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The court of Akbar, an illustration from a manuscript of the Akbarnama

The Ain-i-Akbari (Persian: آئینِ اکبری‎) or the "Constitution of Akbar", is a 16th-century, detailed document recording the administration of emperor Akbar's empire, written by his vizier, Abu'l-Fazl ibn Mubarak.[1] It makes the Volume III and the final part of the much larger document, the Akbarnama (Persian: اکبر نامه‎), the Book of Akbar, also by Abul Fazl, and it itself is in three volumes.[2]

It is currently housed in the Hazarduari Palace, in West Bengal.


The Ain-i-Akbari is the third volume of the Akbarnama containing information regarding Akbar's reign in the form of, what would be called in modern times, administration reports, statistical compilations, or gazetteers. It contains the áín (i.e., mode of governing) of Akbar, and is, in fact, the administration report and statistical Return of his government. The first volume of the Akbarnama contains the history of Timur's family and the reigns of Babar, the Súr kings, and Humayun. The second volume is devoted to the detailed history of the nearly forty-six years of the Akbar's reign. Since it was written around 1590, it also contains details of Hindu beliefs and practices as well as a history of India.[3][4]

The Ain-i-Akbari is itself divided into five books. The first book deals with the imperial household, and the second with the servants of the emperor, the military and civil services. The third book deals with the imperial administration, containing the regulations for the judicial and executive departments. The fourth book contains information about Hindu philosophy, science, social customs and literature. The fifth book contains sayings of Akbar,[3] along with an account of the ancestry and biography of the author.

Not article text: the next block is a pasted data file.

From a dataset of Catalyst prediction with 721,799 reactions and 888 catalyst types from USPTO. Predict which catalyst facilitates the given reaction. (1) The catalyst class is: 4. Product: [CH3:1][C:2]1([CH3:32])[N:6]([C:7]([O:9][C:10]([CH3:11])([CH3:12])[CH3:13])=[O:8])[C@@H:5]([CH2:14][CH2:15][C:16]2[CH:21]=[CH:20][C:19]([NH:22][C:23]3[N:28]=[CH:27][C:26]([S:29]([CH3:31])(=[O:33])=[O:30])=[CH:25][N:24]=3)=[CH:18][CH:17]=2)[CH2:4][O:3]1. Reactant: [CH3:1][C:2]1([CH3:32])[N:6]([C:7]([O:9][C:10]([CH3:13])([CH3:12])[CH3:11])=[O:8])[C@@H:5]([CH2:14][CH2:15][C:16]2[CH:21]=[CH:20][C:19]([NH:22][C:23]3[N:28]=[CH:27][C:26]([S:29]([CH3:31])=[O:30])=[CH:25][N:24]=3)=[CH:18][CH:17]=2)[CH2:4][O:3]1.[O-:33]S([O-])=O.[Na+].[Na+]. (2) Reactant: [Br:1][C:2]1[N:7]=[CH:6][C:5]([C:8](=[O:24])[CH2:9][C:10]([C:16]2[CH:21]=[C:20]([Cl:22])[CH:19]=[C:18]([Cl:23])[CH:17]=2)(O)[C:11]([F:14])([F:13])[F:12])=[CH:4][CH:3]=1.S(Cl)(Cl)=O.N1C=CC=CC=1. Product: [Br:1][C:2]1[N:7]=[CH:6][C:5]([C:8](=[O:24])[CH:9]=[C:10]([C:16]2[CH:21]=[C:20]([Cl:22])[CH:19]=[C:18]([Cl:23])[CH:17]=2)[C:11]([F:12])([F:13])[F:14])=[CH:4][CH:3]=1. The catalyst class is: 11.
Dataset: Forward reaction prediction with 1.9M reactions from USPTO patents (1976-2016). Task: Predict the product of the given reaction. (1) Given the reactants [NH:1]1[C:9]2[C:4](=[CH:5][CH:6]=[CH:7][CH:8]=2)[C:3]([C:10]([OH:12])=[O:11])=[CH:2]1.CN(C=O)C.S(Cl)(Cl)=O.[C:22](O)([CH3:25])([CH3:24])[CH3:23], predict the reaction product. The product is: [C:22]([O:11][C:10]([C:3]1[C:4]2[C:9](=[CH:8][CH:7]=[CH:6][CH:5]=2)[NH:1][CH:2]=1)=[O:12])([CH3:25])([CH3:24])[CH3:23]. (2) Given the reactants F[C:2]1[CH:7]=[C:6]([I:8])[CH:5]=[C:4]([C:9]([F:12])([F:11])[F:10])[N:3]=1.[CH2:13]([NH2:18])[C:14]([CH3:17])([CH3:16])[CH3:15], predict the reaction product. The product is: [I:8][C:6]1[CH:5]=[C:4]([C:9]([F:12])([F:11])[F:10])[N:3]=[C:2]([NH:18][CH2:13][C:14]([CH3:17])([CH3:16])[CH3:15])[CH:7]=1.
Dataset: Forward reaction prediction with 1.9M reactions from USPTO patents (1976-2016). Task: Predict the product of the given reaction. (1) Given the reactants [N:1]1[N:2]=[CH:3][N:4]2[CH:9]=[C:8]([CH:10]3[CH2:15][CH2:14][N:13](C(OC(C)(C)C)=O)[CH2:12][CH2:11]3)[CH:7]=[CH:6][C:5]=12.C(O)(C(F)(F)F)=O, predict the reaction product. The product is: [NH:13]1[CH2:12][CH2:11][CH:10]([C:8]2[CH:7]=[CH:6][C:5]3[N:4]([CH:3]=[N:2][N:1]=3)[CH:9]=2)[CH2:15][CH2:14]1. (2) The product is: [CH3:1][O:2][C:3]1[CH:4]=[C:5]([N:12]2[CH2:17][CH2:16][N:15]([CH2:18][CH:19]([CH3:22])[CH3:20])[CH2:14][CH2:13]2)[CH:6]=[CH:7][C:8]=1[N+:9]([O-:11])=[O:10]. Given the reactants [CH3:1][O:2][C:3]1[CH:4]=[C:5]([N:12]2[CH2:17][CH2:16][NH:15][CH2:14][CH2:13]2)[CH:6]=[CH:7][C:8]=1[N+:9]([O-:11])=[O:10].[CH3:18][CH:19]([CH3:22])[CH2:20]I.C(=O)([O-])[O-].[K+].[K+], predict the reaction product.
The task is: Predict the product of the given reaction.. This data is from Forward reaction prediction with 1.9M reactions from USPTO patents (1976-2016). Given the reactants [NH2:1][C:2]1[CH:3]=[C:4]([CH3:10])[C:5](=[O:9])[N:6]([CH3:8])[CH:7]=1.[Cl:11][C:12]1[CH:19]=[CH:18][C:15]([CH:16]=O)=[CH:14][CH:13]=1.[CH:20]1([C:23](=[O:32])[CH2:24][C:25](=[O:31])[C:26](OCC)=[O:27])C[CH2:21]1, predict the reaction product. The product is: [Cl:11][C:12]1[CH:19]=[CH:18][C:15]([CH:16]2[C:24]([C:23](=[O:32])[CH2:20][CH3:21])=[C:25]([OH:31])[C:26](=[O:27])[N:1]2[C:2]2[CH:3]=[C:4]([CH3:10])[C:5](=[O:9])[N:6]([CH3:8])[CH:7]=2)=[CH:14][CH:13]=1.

The original Persian text was translated into English in three volumes. The first volume, translated by Heinrich Blochmann (1873) consisted of Books I and II. The second volume, translated by Colonel Henry Sullivan Jarrett (1891), consisted of Book III. The third volume, also translated by Jarrett (1896), consisted of Books IV and V. These three volumes were published by the Asiatic Society of Bengal, Calcutta as a part of their Bibliotheca Indica series.[3][5][6]


  1. ^ Majumdar, R.C. (2007). The Mughul Empire, Mumbai: Bharatiya Vidya Bhavan, p.5
  2. ^ Introduction to Akbaranama and Ain-e-Akbari Columbia University
  3. ^ a b c Blochmann, H. (tr.) (1927, reprint 1993). The Ain-I Akbari by Abu'l-Fazl Allami, Vol. I, Calcutta: The Asiatic Society, preface (first edition)
  4. ^ Preface
  5. ^ Jarrett, H.S. (tr.) (1949, reprint 1993). The Ain-I Akbari by Abu'l-Fazl Allami, Vol. II, Calcutta: The Asiatic Society, editor's introduction
  6. ^ Jarrett, H.S. (tr.) (1948, reprint 1993). The Ain-I Akbari by Abu'l-Fazl Allami, Vol. III, Calcutta: The Asiatic Society, editor's introduction

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